In order to observe whether 14-IRGPs signature is dependent on TP53 and EGFR mutation characteristics, we first compared the relationship among 14-IRGPs signature, TP53 and EGFR mutation using single-factor and multi-factor analysis (Figure S1A-B). The results showed that 14-IRGPs signature had significant difference in prognosis, suggesting that 14-IRGPs signature is an independent factor. Furthermore, we compared the ROC analysis of 14-IRGPs signature in mutant and non-mutant samples and, considering the small number of EGFR mutations, only TP53 mutations were analyzed here (Figure S1C-D). We observed that the 14-IRGPs signature had higher AUC in both TP53 mutant and non-mutant samples. We also observed the lowest AUC at 1 year in TP53 mutant samples and the lowest AUC at 5 years in non-mutated samples, suggesting that the 14-IRGPs signature has better predictive performance for long-term survival in TP53 mutant samples and for short-term survival in non-mutated samples. We downloaded exon datasets of TCGA samples and extracted mutation data from HNSCC samples, in which a total of 508 patients were tested. Nineteen genes in the 14-IRGPs signature were analyzed for their mutation frequencies in these patients (Figure S1E), which had the highest frequency of CDKN2A mutations, especially in high-risk patients, mainly Nonsense_Mutation.

Go and KEGG analysis were conducted to identify the functions of the 19 genes involved in HNSCC. T cell receptor signaling pathway, stress-activated MAPK cascade, B cell signaling pathway and primary immunodeficiency were enriched in TCGA samples. These immune-related pathways are involved in various biological processes, such as differentiation, growth, and apoptosis, and promote cell interaction and migration [28, 29]. Taken together, those pathways may facilitate the metastasis of HNSCC.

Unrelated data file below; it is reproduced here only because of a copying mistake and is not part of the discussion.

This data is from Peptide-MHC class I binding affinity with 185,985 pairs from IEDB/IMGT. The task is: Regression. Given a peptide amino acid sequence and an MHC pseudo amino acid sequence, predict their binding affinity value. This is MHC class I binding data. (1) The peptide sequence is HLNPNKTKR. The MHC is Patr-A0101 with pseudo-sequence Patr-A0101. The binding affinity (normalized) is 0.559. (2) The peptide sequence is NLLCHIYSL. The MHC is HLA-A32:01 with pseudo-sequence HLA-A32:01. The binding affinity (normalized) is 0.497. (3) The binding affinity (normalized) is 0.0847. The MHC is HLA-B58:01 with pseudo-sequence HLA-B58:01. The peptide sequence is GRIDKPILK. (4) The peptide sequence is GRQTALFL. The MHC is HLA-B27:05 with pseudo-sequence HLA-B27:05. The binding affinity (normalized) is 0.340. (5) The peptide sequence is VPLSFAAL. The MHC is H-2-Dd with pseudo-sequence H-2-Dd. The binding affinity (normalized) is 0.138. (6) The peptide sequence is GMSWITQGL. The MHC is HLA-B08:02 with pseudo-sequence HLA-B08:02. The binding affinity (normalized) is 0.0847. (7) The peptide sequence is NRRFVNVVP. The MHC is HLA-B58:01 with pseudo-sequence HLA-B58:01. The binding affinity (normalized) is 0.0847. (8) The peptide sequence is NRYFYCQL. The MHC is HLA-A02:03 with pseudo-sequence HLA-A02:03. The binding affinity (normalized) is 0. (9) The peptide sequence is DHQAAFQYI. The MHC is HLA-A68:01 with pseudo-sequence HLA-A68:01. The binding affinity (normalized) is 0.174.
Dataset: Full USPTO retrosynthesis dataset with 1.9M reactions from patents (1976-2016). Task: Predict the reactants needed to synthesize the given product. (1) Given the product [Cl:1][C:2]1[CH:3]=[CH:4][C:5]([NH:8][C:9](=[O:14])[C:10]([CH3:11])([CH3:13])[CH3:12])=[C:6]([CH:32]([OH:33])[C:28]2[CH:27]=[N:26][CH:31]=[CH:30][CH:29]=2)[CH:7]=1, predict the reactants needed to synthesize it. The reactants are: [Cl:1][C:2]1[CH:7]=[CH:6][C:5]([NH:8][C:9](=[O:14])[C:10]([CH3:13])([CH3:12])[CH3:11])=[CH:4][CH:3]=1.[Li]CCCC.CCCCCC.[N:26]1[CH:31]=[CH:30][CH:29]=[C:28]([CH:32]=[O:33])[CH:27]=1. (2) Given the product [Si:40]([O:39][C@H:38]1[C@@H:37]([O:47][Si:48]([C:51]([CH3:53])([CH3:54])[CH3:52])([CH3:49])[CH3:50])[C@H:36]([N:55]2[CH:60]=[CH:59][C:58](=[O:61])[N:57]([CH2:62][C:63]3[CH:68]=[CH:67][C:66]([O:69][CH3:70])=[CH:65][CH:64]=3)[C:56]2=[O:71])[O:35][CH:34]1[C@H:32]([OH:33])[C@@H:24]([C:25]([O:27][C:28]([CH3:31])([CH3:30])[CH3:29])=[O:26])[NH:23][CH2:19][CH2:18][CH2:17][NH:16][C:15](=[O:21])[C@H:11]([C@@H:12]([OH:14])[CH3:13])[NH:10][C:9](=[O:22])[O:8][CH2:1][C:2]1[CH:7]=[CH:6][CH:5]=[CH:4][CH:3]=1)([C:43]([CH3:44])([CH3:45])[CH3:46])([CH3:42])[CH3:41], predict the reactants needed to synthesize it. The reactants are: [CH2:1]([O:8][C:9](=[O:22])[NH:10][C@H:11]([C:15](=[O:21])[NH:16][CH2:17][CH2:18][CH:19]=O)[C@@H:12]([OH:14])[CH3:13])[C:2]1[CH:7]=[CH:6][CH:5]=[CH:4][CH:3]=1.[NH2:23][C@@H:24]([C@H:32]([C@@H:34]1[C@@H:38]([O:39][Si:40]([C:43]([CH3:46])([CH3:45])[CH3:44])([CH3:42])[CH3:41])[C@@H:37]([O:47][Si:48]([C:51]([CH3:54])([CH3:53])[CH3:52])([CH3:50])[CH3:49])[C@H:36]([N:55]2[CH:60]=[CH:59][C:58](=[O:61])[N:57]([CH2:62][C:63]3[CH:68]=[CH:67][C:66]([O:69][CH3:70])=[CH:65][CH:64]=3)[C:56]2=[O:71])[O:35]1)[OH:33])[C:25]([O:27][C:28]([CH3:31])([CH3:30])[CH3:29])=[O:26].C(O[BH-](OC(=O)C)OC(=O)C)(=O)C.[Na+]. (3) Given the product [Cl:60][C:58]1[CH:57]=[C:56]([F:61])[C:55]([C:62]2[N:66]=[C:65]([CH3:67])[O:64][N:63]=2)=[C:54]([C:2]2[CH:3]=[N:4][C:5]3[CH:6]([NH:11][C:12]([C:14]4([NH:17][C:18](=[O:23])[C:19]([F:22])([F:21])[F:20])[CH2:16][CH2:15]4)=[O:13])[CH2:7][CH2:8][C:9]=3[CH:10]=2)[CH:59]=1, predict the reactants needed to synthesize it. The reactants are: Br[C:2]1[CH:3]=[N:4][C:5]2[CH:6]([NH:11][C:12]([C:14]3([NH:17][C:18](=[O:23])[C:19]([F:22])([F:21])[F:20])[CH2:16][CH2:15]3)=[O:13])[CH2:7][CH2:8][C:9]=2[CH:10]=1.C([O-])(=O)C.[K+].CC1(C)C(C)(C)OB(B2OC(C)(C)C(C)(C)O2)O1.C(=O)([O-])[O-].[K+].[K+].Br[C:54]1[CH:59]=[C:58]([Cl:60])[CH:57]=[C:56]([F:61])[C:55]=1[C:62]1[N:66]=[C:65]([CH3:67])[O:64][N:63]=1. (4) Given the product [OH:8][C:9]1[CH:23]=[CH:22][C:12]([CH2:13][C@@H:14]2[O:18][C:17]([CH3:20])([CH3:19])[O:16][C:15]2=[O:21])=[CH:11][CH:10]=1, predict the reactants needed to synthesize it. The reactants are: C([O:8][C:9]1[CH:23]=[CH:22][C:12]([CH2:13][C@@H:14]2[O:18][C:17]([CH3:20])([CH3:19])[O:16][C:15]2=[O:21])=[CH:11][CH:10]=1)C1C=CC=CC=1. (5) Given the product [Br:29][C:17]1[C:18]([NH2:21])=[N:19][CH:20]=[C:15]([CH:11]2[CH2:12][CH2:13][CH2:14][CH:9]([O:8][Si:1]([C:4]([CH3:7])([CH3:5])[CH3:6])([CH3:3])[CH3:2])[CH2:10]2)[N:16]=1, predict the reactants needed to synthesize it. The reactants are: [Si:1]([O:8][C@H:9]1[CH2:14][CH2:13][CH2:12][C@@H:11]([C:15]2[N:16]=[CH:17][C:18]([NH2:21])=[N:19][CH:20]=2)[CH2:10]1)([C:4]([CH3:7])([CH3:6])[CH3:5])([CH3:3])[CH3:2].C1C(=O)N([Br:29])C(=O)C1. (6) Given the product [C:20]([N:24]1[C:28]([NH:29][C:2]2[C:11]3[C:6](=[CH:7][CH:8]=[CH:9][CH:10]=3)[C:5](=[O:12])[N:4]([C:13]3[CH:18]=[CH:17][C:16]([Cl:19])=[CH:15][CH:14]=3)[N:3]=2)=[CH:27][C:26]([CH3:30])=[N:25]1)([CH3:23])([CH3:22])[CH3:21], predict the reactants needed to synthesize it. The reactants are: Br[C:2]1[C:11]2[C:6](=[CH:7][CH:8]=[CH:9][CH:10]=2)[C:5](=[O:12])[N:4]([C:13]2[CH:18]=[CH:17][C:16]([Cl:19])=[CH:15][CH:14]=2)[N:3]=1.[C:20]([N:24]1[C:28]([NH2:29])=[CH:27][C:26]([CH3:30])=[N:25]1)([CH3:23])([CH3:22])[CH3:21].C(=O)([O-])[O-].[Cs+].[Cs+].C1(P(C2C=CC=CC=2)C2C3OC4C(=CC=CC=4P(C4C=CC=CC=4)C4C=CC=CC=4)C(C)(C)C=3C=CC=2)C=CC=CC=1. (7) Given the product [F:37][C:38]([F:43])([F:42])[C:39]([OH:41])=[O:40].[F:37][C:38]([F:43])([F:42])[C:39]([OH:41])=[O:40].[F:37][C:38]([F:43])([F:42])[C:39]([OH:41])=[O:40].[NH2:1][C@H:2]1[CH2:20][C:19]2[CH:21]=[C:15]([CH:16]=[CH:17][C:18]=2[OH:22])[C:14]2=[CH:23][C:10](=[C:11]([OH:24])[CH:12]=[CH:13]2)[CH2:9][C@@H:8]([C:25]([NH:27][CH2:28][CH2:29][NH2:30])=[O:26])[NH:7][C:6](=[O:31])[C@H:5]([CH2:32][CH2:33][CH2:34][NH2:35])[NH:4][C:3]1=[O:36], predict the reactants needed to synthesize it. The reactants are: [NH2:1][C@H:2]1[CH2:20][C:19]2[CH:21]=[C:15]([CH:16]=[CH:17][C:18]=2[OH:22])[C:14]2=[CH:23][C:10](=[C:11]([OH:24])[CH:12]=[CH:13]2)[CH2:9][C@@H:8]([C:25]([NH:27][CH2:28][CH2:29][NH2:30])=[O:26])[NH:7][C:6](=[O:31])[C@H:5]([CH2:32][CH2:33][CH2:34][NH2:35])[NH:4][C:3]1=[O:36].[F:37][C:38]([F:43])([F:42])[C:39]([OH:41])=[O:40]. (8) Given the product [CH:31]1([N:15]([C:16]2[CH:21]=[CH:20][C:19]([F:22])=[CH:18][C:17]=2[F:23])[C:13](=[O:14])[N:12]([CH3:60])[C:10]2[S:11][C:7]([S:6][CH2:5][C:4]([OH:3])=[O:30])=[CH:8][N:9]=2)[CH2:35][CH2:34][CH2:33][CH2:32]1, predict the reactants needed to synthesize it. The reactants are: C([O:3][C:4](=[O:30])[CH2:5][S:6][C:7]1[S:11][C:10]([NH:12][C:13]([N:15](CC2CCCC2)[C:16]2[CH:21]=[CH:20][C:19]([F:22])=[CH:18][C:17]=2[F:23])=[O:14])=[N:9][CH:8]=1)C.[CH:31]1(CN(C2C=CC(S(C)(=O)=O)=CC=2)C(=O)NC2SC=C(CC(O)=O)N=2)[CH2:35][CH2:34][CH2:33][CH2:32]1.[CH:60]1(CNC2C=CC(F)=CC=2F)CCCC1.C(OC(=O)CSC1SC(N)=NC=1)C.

Comprehensive analysis shows that risk score is a prognostic biomarker for HNSCC and can be used to molecularly stratify prognosis. Clinical features Age, Stage and Grade are key prognostic factors in head and neck squamous cell carcinoma. Factor [30], As expected, there is a significant association between the risk score and Age, Stage, and Grade, and found that the combination of risk score and Age has a superior prognostic effect.

Although we identify potential candidate IRGPs involved in tumorigenesis in large samples by bioinformatics techniques, some limitations of this study should be noted. First, the sample lacks some clinical follow-up information, so we did not consider factors such as the presence of other health status of the patient to distinguish prognostic biomarkers. Second, the results obtained only through bioinformatics analysis are inadequate and experimental validation is needed to confirm these results. Therefore, further genetic and experimental studies of larger sample sizes and experimental validation are needed.

Conclusions

In conclusion, we studied the immunological characteristics of HNSCC and systematically studied the expression profile of immune genes. We found immune-related gene pair features in HNSCC, and have better AUC in both training and validation sets. Compared with clinical features, immune gene pair classifiers could improve survival risk prediction. Therefore, we recommend using this classifier as a molecular diagnostic test to assess the prognostic risk of patients with HNSCC.

Availability of data and materials

The datasets used and analysed during the current study are available from the corresponding author on reasonable request.

Abbreviations

HNSCC:

Head and neck squamous cell carcinoma

TCGA:

The Cancer Genome Atlas

IRGPs:

Immune-related gene pairs

HPV:

Human papillomavirus

FDA:

Food and drug administration

FDR:

False discovery rate

ssGSEA:

Single sample gene set enrichment analysis

KM:

Kaplan-Meier

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KY conceived and guided the research; YXY analyzed the data; YL wrote the manuscript and FJZ identified the research and editorial manuscript. All authors read and approved the manuscript.

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Correspondence to Kai Yang.

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Zhang, F., Liu, Y., Yang, Y. et al. Development and validation of a fourteen- innate immunity-related gene pairs signature for predicting prognosis head and neck squamous cell carcinoma. BMC Cancer 20, 1015 (2020). https://doi.org/10.1186/s12885-020-07489-7

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Keywords

  • TCGA
  • Bioinformatics
  • HNSCC
  • Immune-related gene pairs
  • Riskscore